Solitary receptors are widely distributed over the entire
epidermis but are most common in the region of the rostrum,
buccal cirri, and tail (Dogiel 1903; Franz 1923; Bone 1960b;
Stokes and Holland 1995a; Holland and Yu 2002). They
form small clusters in some instances (Sinnesknospen, Franz
1923; Schulte and Riehl 1977), especially along the buccal
cirri. The most common receptor cell types are referred to
by convention as types I and II (Schulte and Riehl 1977;
Bone and Best 1978).  
    Type I cells are primary sensory neurons
with an apical circlet of microvilli, a single cilium, and
a basal neurite. There are several subtypes, but all are probably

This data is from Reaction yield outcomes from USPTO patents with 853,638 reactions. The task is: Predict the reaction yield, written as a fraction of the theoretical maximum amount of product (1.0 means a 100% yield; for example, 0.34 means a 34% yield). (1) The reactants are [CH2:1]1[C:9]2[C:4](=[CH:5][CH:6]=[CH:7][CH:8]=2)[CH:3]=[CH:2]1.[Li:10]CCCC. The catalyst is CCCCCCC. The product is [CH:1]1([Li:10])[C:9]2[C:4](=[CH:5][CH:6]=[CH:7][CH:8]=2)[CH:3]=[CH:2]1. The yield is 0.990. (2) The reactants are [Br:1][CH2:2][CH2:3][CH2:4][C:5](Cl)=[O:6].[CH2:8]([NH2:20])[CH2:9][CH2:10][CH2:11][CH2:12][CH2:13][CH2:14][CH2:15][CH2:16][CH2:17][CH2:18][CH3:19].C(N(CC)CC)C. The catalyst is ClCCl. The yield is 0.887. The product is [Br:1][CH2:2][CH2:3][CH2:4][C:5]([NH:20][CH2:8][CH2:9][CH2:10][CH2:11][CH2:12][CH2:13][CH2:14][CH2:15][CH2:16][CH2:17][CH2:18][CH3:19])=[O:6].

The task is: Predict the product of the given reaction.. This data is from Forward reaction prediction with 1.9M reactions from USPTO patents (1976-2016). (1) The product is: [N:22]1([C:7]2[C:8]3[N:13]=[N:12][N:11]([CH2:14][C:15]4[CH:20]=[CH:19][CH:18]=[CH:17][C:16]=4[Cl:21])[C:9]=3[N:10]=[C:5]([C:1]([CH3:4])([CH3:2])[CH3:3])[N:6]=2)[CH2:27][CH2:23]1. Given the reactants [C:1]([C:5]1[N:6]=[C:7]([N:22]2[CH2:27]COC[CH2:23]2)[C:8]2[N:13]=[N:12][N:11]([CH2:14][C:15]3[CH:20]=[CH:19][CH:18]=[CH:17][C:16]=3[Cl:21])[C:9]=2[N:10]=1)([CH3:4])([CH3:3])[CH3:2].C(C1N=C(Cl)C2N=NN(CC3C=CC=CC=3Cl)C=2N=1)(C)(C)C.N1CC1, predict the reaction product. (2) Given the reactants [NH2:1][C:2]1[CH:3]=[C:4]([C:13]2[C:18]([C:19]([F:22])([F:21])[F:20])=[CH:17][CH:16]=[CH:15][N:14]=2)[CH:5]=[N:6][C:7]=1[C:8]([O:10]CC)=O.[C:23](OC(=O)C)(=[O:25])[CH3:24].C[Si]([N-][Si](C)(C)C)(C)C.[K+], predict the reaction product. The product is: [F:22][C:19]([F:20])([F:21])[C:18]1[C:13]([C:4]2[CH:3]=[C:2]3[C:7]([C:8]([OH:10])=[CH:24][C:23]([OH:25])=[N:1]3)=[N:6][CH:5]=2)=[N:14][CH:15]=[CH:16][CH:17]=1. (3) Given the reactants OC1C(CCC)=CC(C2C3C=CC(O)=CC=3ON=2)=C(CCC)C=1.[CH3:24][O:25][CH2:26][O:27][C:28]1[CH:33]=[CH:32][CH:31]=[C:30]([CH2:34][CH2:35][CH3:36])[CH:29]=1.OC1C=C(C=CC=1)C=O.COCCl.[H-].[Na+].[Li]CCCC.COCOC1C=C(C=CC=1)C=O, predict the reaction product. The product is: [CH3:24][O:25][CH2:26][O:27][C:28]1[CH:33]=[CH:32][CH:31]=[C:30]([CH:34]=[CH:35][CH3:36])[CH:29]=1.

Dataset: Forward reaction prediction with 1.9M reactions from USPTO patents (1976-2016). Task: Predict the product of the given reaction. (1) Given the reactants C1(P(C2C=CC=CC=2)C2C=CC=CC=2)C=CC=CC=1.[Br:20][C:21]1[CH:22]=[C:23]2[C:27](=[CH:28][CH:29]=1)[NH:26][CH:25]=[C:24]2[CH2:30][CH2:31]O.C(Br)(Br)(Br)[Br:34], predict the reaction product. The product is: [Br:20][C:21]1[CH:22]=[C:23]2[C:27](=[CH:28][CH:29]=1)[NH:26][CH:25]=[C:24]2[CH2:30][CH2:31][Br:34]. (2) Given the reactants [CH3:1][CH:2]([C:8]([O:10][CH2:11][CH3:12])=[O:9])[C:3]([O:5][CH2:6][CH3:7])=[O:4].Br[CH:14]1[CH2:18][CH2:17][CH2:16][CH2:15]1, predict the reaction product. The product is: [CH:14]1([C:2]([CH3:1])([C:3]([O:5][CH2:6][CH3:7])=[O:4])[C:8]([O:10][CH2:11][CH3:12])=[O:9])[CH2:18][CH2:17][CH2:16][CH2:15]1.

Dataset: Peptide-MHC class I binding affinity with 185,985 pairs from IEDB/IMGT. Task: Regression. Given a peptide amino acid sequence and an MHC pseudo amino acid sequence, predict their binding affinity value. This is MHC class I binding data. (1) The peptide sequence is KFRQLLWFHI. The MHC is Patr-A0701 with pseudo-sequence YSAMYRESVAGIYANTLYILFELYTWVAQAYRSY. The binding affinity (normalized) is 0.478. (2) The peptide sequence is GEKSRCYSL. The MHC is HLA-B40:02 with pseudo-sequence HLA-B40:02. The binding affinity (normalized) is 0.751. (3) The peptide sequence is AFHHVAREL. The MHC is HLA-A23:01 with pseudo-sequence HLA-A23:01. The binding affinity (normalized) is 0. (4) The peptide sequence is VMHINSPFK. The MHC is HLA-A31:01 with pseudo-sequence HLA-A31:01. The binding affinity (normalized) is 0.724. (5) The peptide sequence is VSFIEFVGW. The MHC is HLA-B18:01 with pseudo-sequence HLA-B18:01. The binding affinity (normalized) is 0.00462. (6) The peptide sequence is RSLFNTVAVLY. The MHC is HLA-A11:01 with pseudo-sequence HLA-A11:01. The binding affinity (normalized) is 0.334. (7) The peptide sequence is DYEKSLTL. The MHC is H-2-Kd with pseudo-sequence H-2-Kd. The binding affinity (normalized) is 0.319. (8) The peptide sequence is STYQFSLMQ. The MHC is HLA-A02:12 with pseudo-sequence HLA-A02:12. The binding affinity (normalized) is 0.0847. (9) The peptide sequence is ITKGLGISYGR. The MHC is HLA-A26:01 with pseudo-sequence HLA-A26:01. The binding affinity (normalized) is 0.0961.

mechanosensors (Baatrup 1981; Lacalli and Hou 1999).
Their axons project to the CNS via the dorsal nerves; once
there, they travel along the cord in two fiber tracts, dorsal
and subdorsal in the terminology of Holland and Yu (2002),
which may correspond to the somatosensory and viscerosensory
tracts of Bone (1960a; see Fig. 4). The central axons
of type I cells reach considerable lengths, so an axon entering
the CNS via the first nerve can typically project caudally
to mid-spinal levels, at least in larvae (Holland and Yu
    Little is known about the neurotransmitters released
by peripheral neurons, but there is evidence that at least
some type I cells are GABAergic (Anadón et al. 1998).   

    Anadón, R., Adrio, F., and Rodríguez-Moldes, I. 1998.
Distribution of GABA immunoreactivity in the central and peripheral nervous
system of amphioxus (Branchiostoma lanceolatum Pallas).
J. Comp. Neurol. 410: 293–307.       Copied to:  Amphioxus Neurotransmitters

Ruiz, M.S., and Anadón, R. 1991b.